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[Computational Complexity] Down to 100% sure that P\ne NP

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  • GASARCH
    In 1985 I was 120% sure that P ne NP. Why? Scott gave a nice list of reasons here. In 1988 I was down to 110% sure that P ne NP. Why? Because the Graph Minor
    Message 1 of 1 , Jun 25, 2007
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      In 1985 I was 120% sure that P\ne NP. Why? Scott gave a nice list of reasons here.

      In 1988 I was down to 110% sure that P\ne NP. Why? Because the Graph Minor Theorem showed that many problems had faster algorithms than previously thought. Example:
      For all g, Determining if a graph G is it of genus g. can be solved in O(n3) time (constant depends on g).
      Note that the Graph Minor Theorem involves some very deep math. It took Robertson and Seymour many years to get the result. The papers are called Graph Minors I, Graph Minors II, etc. and in there someplace (perhaps around Graph minors XVII) is the graph minor theorem. I do not think that P=NP will be shown by using the Graph Minor Theorem; however, the fact that some very deep math lead to some problems having low complexity means that it could happen again, perhaps to SAT. Hence my confidence in P\ne NP went from 120% to 110%.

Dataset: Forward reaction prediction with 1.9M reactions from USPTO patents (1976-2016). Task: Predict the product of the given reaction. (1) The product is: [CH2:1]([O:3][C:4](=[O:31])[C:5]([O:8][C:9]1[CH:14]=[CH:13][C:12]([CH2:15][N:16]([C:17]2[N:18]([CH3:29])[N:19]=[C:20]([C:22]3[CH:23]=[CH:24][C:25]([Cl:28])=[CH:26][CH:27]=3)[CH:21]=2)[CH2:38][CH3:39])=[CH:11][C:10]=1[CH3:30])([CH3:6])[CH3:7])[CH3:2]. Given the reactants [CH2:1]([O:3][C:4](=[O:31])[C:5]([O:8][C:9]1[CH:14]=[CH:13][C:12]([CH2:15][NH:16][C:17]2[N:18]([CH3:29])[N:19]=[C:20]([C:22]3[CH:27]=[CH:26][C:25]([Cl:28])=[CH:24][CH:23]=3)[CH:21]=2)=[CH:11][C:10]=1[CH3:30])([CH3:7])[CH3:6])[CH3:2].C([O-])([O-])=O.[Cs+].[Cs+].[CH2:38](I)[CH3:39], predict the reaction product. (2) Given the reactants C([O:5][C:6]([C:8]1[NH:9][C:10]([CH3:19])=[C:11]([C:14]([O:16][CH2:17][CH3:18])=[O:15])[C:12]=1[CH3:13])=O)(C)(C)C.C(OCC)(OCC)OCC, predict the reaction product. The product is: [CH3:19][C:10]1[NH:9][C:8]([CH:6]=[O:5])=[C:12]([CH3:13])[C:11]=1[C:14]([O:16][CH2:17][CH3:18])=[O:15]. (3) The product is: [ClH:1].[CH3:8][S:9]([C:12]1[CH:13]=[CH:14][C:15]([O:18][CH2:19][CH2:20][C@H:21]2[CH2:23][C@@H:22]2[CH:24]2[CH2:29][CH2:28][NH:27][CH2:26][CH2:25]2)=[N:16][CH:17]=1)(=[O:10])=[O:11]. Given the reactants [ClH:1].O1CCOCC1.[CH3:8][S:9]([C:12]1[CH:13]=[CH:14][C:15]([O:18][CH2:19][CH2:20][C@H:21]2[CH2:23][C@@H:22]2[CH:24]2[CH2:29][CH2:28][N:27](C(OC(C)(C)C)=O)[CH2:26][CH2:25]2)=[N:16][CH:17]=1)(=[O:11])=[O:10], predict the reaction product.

In 2007 I was down to 100% sure that P\ne NP. Why? Because Valiant used some strange techniques to solve the following problem in polynomial time.
      Given a monotone boolean planar formula in 3-CNF form determine if the number of satisfying assignments is a multiple of 7. (NOTE- the problem for multiple-of-2 is Parity-P complete and hence NP-hard).
      Again, a surprising algorithmic technique leads to problems being easier than we thought. To be fair, this is not a problem people looked at much (if at all). But the technique employed are truly new and my concern is that other truly new approaches may prove powerful enough to get SAT in P.

      Neither NL closed under complementation nor Factoring in QP has made me lower by percent belief that P\ne NP. But they were surprising results and I can see someone else lowering theirs because of them.

      So I'm down to 100% sure that P\ne NP. It will take a truly remarkable result for me to go lower than that. Like a polynomial time algorithm for SAT.

      --
      Posted By GASARCH to Computational Complexity at 6/25/2007 09:51:00 AM
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